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Is India on the way to Modi-fication?

  • Published at 06:12 pm March 20th, 2014

With the first phase of the elections to the lower house of the Indian Parliament— the Lok Sabha just a few weeks away, the political arena in the country is getting heated by the day, more so after and because the chief minister of Gujarat state — Narendra Modi — was declared as the prime ministerial candidate of the BJP-led alliance NDA in July last year.

The development projects undertaken by the Modi-government in his home state have proved to be highly successful. There is a general feeling that Modi’s success as an administrator in the state could be replicated at the centre despite his controversial and much criticised role in Godra carnage.

There has been a surge in support for the BJP-led alliance since July, 2013 and wherever one goes, the political discussion centres around the electoral prospects of this alliance in the face of various corruption scandals seen during the incumbent government under Congress-led alliance UPA.

However, given the political scenario of India and its diverse political agenda, the result is far from being a foregone conclusion. Although the popularity of the Congress-led UPA government is on the wane, and it seems certain that their share of seats in the 543-seat Lok Sabha would plummet, a recent poll, held after Modi was declared as the PM candidate of the opposition alliance, shows that this alliance, if an election were to be held today, would not be able to muster enough seats to form a government on its own; nor would the present ruling alliance UPA. Both these alliances would have to woo the support of regional parties to come to power.

In Tamil Nadu, Chief Minister Jayalalitha’s AIADMK is riding on a great popularity after the state government took some positive steps to help the poor. M Karunanidhi’s DMK which is an ally of Congress in UPA is in a sorry state of affairs with wrangling within the party, and also there is a power struggle as to who will eventually succeed the aging Karunanidhi.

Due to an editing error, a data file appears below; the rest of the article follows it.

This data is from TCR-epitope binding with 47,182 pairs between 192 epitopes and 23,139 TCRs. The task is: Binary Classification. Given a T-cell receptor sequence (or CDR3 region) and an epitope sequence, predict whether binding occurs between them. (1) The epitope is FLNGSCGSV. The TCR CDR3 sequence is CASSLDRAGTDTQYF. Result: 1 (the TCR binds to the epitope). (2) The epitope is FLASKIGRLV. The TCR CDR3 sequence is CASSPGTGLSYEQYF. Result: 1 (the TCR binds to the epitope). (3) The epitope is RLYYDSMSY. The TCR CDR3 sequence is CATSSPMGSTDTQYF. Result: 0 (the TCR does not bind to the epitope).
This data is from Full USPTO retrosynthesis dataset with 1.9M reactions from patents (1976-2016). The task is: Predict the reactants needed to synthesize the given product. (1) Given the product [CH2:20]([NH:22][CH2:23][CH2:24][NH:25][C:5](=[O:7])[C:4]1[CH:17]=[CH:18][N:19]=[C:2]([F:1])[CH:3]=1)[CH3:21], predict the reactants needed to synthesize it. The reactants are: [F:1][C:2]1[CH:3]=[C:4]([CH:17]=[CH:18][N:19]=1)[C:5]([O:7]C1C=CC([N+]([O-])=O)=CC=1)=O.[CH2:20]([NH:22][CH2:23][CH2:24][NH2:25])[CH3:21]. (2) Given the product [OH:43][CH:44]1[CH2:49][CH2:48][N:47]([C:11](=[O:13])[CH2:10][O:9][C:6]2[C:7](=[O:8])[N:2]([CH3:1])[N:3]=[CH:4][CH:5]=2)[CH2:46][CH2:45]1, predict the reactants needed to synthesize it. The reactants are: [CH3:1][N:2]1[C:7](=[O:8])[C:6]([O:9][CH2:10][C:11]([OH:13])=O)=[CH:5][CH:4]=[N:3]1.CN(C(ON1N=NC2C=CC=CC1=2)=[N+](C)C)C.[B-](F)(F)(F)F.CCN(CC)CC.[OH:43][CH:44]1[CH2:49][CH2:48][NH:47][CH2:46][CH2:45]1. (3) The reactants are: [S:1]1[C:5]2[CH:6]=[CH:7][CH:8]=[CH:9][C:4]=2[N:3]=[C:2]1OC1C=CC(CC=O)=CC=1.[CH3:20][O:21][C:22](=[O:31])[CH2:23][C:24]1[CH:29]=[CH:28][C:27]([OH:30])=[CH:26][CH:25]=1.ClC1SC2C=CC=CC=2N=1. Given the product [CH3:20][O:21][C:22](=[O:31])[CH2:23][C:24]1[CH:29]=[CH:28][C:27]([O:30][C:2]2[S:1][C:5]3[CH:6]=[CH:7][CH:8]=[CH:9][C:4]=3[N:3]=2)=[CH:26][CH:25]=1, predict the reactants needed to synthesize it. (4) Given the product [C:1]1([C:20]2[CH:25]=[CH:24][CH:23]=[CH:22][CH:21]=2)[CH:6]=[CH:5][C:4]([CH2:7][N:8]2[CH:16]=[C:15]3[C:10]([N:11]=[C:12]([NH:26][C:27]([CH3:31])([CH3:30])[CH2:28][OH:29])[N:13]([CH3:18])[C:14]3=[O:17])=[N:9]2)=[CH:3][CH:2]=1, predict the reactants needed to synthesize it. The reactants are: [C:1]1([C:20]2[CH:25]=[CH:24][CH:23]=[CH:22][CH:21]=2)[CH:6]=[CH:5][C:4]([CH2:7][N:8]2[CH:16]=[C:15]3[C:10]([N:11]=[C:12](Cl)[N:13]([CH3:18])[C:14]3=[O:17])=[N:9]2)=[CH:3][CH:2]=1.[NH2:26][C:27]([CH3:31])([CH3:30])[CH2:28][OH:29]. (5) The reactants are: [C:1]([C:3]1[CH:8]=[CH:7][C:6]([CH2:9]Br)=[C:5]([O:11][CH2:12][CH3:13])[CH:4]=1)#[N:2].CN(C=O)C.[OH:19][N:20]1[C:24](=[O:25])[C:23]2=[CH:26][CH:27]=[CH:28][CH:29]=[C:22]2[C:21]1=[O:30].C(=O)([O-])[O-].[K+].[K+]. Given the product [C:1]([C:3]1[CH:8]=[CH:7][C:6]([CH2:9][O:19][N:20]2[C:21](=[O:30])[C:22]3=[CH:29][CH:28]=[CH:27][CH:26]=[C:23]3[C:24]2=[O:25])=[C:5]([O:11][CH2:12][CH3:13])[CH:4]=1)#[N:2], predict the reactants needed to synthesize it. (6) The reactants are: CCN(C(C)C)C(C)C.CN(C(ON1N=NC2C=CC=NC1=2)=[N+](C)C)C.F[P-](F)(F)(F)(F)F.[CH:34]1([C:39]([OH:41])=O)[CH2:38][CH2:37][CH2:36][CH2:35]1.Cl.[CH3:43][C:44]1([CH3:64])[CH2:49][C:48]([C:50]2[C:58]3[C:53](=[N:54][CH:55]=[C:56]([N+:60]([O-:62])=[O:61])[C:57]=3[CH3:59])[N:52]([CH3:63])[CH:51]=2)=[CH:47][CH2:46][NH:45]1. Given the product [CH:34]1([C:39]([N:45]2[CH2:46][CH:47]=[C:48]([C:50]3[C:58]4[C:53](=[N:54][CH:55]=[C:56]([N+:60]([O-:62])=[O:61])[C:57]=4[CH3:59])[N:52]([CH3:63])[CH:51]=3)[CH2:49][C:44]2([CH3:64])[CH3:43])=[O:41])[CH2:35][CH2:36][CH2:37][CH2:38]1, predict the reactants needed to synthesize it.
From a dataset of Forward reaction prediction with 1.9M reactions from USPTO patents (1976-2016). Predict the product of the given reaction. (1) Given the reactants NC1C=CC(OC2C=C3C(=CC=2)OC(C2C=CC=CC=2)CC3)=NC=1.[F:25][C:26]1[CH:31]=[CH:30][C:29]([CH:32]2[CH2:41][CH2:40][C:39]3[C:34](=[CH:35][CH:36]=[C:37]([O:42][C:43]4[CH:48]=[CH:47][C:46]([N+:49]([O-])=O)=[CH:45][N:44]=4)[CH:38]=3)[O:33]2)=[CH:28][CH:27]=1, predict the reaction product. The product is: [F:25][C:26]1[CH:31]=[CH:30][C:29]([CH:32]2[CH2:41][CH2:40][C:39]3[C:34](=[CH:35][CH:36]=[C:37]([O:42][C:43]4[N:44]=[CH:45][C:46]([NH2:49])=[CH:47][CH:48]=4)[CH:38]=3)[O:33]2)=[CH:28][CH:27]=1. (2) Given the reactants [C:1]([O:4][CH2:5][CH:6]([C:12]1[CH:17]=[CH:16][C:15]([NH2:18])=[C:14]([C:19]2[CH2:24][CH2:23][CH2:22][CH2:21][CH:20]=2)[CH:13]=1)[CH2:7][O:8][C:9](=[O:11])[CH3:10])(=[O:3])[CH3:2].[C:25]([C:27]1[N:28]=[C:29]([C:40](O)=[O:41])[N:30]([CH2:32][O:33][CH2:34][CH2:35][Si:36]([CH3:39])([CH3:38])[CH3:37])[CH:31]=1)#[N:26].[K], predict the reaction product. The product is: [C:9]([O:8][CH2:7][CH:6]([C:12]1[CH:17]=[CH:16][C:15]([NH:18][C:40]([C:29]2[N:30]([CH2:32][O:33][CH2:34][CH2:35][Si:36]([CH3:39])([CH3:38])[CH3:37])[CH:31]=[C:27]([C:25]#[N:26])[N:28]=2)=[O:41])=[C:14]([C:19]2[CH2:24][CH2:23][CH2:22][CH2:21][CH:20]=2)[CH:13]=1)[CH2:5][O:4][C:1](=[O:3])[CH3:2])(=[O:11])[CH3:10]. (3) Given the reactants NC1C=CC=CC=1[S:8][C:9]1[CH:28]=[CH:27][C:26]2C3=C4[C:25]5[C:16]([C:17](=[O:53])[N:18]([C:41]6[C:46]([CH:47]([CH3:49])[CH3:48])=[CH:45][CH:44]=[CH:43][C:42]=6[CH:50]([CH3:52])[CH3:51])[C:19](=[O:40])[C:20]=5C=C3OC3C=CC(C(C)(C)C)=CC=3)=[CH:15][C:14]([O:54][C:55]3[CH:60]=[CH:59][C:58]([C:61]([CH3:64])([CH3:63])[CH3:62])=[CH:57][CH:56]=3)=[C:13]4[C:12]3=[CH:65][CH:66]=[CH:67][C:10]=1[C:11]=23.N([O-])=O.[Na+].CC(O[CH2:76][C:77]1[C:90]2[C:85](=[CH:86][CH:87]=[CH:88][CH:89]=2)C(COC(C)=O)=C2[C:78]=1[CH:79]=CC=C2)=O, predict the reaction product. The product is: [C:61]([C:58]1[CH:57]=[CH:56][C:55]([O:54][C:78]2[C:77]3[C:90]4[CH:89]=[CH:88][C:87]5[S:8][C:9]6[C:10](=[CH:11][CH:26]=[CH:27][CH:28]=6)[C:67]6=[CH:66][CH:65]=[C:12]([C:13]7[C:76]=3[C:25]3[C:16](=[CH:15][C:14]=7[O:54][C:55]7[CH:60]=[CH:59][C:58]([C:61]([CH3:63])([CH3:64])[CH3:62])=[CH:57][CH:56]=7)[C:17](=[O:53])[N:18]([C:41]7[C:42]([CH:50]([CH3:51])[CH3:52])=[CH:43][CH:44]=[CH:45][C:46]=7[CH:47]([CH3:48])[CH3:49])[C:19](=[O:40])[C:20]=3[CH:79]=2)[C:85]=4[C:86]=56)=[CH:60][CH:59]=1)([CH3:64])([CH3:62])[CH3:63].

It is thought that Jayalalitha’s AIADMK will sweep the state in the coming elections, which has nearly 40 Lok Sabha seats. The Congress supremo Sonia Gandhi, however, has been trying to rope in film idol Rajnikanth, who is hugely popular in Tamil Nadu, into her fold in her mission to dent the ever increasing popularity of Jayalalitha.

Uttar Pradesh has the largest number of seats in any state in India, numbering over 80. Although the state is now governed by Mulayam Singh Yadav’s Samajwadi Party, with his son Akhilesh in the chief minister’s seat, events in Mujaffarnagar and the way the state is being governed have resulted in a sharp decline in the party’s popularity.

This has been cashed in by former Chief Minister Mayawati and her Bahujan Samajwadi Party (BSP). It is thought that the minority vote in this state, would, as a result, swing to the BSP. Election observers firmly believe that BSP would emerge as the party with the largest number of seats in this populous state.

In West Bengal, although the perception is that Mamata Banerjee’s Trinamul Congress has started to lose its popularity after more than two years in power, recent local election results give a totally different impression. Of the 42 Lok Sabha seats in the state, Congress Party looks to be the biggest loser with its share of seats expected to be halved to 3.

Trinamul Congress is expected to increase its share of seats to more than 20 and may even bag up to 30 seats, according to some observers, mainly at the expense of Congress, with the Left Front bagging the rest.

A new scenario that is emerging is the formation of a third front where left parties are trying to forge a tie with some regional parties to form, what they describe as “an anti-fascist, anti-communal parties force.” This is another way of saying that they wish to form a front away from the Congress Party and the BJP.

If such a force could be stitched, then the political scene would take a different shape. But with so many prime ministerial candidates there and with parties supporting so different ideologies and thoughts, it is becoming difficult, even at this late stage, to get such a front off the ground.

Who would be the next prime minister of India after the elections is a question that is becoming extremely difficult to answer. The election campaign is being spearheaded by the highly successful regional administrator Narendra Modi for the NDA and the young, charismatic leader Rahul Gandhi for the UPA. With oratory skills still regarded a yardstick in crowd-pulling, Narendra Modi finds himself miles ahead of Rahul Gandhi in drawing crowds to their election rallies.

Can Narendra Modi turn his popularity into votes and seats, and become the next prime minister of India?

Would India see yet another hung parliament and strong horse-trading after the elections for the UPA to cling on to power?

Would it be possible for Mamata Banerjee, Jayalalitha, and Mayawati to emerge as the kingmakers and have a prime minister of their choice by bending the elbows of the bigger parties?

In the meantime, the focus is squarely on Narendra Modi who is travelling the length and breadth of the country, addressing huge public meetings in an effort to, as one analyst observed, bring about a Modi-fication in India.